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Is Apple Throttling iPhone 3GS Shipments To O2?

O2 has apparently sold out on iPhone 3GS AND iPhone 3G online and in shops, prompting suggestions from observers that Apple might be diverting some of O2's stock to Orange and Vodafone, both of whom will be selling the iPhone soon.

Speaking to the Telegraph, an O2 spokesperson said that the Telefonica-owned network will "continue to see extremely high levels of demand for the iPhone which means it comes in and out of stock very quickly and will be why the website hasn’t had any since Monday."

Worryingly though, the overwhelming majority of O2 shops have also run out of iPhone 3GS stock but strangely enough, Carphone Warehouse doesn't seem to have any problems with availability and stated that they "aim to deliver all iPhone 3GS in stock orders within two or three working days."

O2 sold more than 1.5 million iPhone handsets ever since it launched in the UK back in November 2007 but its exclusive partnership with Apple is set to end within weeks as two of O2's fiercest rivals have announced that they will sell the iPhone as well.

The number of SIM-free iPhones available on the market also appears to be on the rise (see Don't Wait For Vodafone & Orange, Get The iPhone Now). Analysts have suggested that a formidable price war lies ahead of us with savings of up to £120 (over two years) expected on some contract deals.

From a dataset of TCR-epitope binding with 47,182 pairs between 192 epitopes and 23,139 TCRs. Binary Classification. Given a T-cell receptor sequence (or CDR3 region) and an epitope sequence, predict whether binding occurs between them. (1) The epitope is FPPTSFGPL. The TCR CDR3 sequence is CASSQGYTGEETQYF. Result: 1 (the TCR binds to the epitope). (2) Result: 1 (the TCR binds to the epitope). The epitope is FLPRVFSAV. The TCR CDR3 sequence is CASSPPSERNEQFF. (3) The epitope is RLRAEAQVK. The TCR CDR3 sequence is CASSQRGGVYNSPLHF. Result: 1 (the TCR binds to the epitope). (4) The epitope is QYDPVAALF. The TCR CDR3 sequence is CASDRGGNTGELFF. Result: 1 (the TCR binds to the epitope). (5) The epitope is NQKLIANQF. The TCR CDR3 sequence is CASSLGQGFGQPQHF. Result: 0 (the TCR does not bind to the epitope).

Our Comments

Obviously, a price war will only benefit Apple rather than the mobile phone networks that are selling the iPhone. The company will only be spreading its influence around and it will be hard to wean off the lure of Apple once it has settled. Other smartphone manufacturers will certainly need to learn from Apple's winning strategy.

Related Links

O2 sells out of iPhone 3GS (opens in new tab)


iPhone on O2 (opens in new tab)


Apple iPhone 3GS - Pay Monthly (opens in new tab)


Christmas shoppers hit by iPhone ban on Vodafone (opens in new tab)


iPhone available from Vodafone in 2010 (opens in new tab)


Désiré has been musing and writing about technology during a career spanning four decades. He dabbled in website building and web hosting when DHTML and frames were en vogue and started writing about the impact of technology on society just before the start of the Y2K hysteria at the turn of the last millennium. Following an eight-year stint at where he discovered the joys of global tech-fests, Désiré now heads up TechRadar Pro. Previously he was a freelance technology journalist at Incisive Media, Breakthrough Publishing and Vnunet, and Business Magazine. He also launched and hosted the first Tech Radio Show on Radio Plus.